PARIS (AP) -- The longer that France's military intervention goes on in Mali, the greater the risk that homegrown Islamic militants will organize to plot attacks back in France, a top French counterterrorism investigator told The Associated Press.
Investigating Judge Marc Trevidic said young radicals in France see the Paris government as enemy No. 1 in the "new jihad" and consider France's intervention in Mali, which started last month to help the Malian government fight al-Qaida-linked militants, as an aggression against Islam. Small groups of France-based militants have already headed to Mali.
"The longer it goes on, things rot, the groups get organized, and the more networks constitute themselves. The longer it goes on, the more dangerous it grows," Trevidic said in an interview late Thursday. "The groups will need time to catch their breath, set up networks and possibly take action."
The investigating judge, who has been involved in some of France's biggest terrorism cases in recent years, spoke after diplomats and other French officials acknowledged to the AP this week that French forces are likely to remain in Mali at least through July.
President Francois Hollande and his major ministers have talked about a gradual pullout of the 4,000 troops now in Mali starting this month. But the combat in rugged Sahara Desert mountains is growing harder, and the threat is rising that the militants will turn to suicide attacks, hostage-takings and other guerrilla tactics.
Meanwhile, it's proving tougher to mobilize African troops to eventually take over the security lead from the French and to get European trainers on the ground to help better professionalize Mali's bedraggled soldiers.
Authorities in France for years have monitored radical Islamists -- many whose families hail from former French colonies in northern Africa -- who travel abroad to wage jihad, or holy war, and could return home with battle skills and know-how to carry out terrorist attacks.
But unlike Iraq, or the border regions of Pakistan and Afghanistan, which continue to draw some French militants, Mali and much of West Africa were once French colonies. Thousands of French and dual nationals reside there, do business and maintain family ties. And that makes it especially tricky to monitor suspect travelers.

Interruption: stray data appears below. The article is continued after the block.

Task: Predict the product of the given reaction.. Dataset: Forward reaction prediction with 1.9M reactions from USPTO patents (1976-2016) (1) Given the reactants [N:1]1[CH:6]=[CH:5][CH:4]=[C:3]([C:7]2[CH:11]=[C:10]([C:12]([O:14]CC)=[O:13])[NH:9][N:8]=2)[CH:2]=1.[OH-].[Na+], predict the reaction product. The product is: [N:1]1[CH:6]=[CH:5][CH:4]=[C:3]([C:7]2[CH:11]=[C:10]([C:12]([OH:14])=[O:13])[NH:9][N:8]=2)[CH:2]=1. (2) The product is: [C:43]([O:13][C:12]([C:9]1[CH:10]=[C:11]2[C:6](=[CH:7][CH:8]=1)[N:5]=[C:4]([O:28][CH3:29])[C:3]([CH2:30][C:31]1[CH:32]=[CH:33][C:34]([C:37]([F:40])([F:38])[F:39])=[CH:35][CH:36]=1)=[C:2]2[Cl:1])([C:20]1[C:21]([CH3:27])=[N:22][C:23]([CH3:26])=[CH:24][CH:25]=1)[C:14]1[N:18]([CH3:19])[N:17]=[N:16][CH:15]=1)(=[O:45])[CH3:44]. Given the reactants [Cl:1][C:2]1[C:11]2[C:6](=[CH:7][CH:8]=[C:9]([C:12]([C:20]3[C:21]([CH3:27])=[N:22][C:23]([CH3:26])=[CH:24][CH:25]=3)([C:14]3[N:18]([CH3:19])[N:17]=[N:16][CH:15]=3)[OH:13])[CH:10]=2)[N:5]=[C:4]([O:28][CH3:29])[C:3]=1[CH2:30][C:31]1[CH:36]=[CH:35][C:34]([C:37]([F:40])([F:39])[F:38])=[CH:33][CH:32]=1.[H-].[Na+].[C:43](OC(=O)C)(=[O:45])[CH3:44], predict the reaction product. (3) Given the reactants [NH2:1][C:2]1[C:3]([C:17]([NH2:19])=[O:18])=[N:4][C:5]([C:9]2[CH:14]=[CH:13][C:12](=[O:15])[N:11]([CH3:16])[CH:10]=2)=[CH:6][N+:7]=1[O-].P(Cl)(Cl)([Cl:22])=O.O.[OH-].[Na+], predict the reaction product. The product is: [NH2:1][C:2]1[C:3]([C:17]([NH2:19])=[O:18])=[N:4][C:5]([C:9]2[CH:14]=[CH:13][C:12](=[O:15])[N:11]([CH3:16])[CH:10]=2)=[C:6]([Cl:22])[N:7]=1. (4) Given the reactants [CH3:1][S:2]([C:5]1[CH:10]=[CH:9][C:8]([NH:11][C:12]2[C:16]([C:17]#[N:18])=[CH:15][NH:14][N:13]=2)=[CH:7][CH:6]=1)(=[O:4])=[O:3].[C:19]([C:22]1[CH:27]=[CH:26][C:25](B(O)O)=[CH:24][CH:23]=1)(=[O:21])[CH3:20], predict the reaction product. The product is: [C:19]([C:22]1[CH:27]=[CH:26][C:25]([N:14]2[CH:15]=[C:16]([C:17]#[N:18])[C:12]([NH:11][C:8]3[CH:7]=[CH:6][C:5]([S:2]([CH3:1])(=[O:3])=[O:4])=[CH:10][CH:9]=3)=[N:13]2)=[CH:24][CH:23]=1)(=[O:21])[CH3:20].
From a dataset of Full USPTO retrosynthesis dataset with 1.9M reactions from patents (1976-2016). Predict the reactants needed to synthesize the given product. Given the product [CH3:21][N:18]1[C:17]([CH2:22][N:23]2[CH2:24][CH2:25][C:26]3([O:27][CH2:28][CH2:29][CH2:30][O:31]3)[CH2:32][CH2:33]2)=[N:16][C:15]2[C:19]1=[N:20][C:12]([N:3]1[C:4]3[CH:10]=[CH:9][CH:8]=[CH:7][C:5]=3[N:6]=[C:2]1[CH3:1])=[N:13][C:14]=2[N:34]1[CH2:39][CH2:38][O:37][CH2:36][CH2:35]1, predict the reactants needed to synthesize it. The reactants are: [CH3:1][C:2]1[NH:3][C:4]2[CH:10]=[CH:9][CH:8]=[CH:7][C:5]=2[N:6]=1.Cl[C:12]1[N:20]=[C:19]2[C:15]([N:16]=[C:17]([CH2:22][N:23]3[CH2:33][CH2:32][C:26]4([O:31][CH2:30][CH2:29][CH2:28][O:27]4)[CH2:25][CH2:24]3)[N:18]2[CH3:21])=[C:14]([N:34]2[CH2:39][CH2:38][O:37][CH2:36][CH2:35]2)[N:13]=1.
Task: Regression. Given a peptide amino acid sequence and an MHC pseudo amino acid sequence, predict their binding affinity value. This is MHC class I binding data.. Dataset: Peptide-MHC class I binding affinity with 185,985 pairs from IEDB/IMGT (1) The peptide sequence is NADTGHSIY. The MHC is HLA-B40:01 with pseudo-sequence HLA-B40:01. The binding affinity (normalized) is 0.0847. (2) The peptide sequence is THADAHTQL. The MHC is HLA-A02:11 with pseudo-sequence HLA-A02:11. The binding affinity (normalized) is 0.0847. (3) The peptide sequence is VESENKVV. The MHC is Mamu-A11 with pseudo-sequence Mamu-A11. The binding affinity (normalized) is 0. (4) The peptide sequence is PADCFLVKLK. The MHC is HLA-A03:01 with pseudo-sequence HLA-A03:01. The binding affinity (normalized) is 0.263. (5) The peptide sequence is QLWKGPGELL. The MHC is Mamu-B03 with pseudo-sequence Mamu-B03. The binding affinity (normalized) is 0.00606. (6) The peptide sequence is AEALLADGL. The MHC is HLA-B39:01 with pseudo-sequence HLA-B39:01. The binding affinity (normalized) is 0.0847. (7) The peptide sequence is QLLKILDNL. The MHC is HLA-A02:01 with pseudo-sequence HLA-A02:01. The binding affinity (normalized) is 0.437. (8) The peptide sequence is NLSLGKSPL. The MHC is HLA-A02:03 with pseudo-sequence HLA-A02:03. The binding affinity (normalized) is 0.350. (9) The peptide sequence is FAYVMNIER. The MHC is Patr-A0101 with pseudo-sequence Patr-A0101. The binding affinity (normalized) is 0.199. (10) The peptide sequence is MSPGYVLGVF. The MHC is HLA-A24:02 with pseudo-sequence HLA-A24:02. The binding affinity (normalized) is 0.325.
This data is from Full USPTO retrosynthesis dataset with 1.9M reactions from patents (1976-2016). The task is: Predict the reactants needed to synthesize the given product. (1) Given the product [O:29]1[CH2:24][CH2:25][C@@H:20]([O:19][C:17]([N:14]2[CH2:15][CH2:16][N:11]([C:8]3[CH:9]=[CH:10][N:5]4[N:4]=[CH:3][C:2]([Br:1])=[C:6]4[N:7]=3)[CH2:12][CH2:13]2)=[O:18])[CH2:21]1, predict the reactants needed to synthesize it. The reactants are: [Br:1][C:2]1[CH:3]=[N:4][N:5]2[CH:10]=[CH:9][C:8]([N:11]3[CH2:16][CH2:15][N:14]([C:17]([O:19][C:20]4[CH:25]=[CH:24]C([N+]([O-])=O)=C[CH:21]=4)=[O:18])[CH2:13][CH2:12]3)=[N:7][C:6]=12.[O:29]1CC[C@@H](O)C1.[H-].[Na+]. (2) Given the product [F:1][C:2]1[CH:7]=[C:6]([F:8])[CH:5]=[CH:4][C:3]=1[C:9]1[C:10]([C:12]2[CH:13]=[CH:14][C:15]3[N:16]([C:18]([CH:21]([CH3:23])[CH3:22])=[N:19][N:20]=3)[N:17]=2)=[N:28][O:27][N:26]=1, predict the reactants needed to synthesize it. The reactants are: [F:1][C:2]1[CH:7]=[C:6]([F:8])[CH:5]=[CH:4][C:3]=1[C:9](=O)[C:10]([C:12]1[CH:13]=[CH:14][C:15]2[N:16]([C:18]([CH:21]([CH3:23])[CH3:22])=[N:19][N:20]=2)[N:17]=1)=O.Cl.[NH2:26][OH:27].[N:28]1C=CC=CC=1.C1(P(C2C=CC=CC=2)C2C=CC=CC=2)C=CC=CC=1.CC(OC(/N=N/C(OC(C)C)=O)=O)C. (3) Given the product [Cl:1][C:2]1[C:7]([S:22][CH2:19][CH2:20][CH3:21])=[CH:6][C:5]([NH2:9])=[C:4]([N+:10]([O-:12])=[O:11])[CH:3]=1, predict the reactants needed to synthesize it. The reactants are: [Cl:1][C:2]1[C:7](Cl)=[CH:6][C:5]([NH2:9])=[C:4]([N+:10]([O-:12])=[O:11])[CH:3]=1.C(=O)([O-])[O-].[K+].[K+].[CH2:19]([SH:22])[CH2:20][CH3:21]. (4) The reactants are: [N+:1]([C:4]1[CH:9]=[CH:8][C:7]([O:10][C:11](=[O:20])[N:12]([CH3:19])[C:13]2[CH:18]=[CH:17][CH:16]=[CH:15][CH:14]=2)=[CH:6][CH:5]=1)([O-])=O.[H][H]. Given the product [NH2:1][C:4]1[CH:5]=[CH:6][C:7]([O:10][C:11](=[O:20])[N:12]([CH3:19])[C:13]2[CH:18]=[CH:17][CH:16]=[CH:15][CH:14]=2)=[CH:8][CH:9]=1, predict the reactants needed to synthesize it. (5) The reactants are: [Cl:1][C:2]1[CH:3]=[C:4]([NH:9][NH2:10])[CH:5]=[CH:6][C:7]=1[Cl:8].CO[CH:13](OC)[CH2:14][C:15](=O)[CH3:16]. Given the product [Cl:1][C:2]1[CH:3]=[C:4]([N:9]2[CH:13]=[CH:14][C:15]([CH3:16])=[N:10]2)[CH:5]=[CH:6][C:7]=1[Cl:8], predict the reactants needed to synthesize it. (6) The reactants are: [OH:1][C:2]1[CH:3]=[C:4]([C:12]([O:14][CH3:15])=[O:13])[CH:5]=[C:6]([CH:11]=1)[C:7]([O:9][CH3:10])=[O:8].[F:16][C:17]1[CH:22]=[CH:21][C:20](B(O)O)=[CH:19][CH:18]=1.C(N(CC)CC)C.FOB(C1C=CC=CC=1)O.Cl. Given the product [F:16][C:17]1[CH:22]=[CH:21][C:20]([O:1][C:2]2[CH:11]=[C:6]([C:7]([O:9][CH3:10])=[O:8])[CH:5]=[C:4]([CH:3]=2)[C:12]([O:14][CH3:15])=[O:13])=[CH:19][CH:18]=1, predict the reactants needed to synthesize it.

Mali "is the fashionable jihad at the moment. ... In this new jihad, the enemy is clearly France," Trevidic said.
The 7-week-old French campaign, backed by Malian and other troops notably from Chad, has driven al-Qaida's affiliates out of the cities in northeast Mali that they controlled for 10 months. Now, French officials say, the hardest fighting is taking place where many insurgents have holed up in the Adrar des Ifoghas range along the extensive Algerian border.
Trevidic said French judicial cases involving Mali were first opened in June. Extremists took advantage of a power vacuum in Mali after a coup last year and started imposing harsh rule on cities across northern Mali.
"We noticed excitement from the moment that young French radical Muslims learned that Shariah law was being applied in north Mali," he said. Many French radicals with dual citizenship -- French-Malian, French-Nigerien, French-Nigerian, French-Congolese -- wanted to go.
About 15 people have traveled to the region, and a few have returned to France, Trevidic said. Legal cases have been opened involving about 10 people -- most of whom never left France but sent allies to Mali to join Islamic groups.
A challenge for French authorities is monitoring them to see if they plot attacks and not arresting them right away -- to solidify judicial cases against them -- and especially trying to "control" those who do return home to France.
The French military intervention that started Jan. 11 all but halted militants' departures toward Mali, Trevidic said. "For now, the situation is too tumultuous," he said. "We're in a bit of wait-and-see about what happens in the months to come."
Since the French air and ground campaign began, militants in France have lowered their profiles.
"Everybody ... has ducked. They're not getting noticed. A big problem in the current legal cases is when people in groups being monitored converse and have normal relations, and then suddenly cut all ties. They don't call each other, they stop seeing each other," Trevidic said.
"You think, 'it's because of the military action, it's hot, and they don't want to get noticed'," he added. "But it can also be worrisome, sometimes, it could be a sign that they are getting close to an action."
"Maybe it will calm down, by some miracle. But it's all going to depend on the states involved and how they manage their own problems," he said. "If the French army leaves, will the Malian military be strong enough to thwart the counterattacks of the Islamists? For the moment, we don't quite have that impression."
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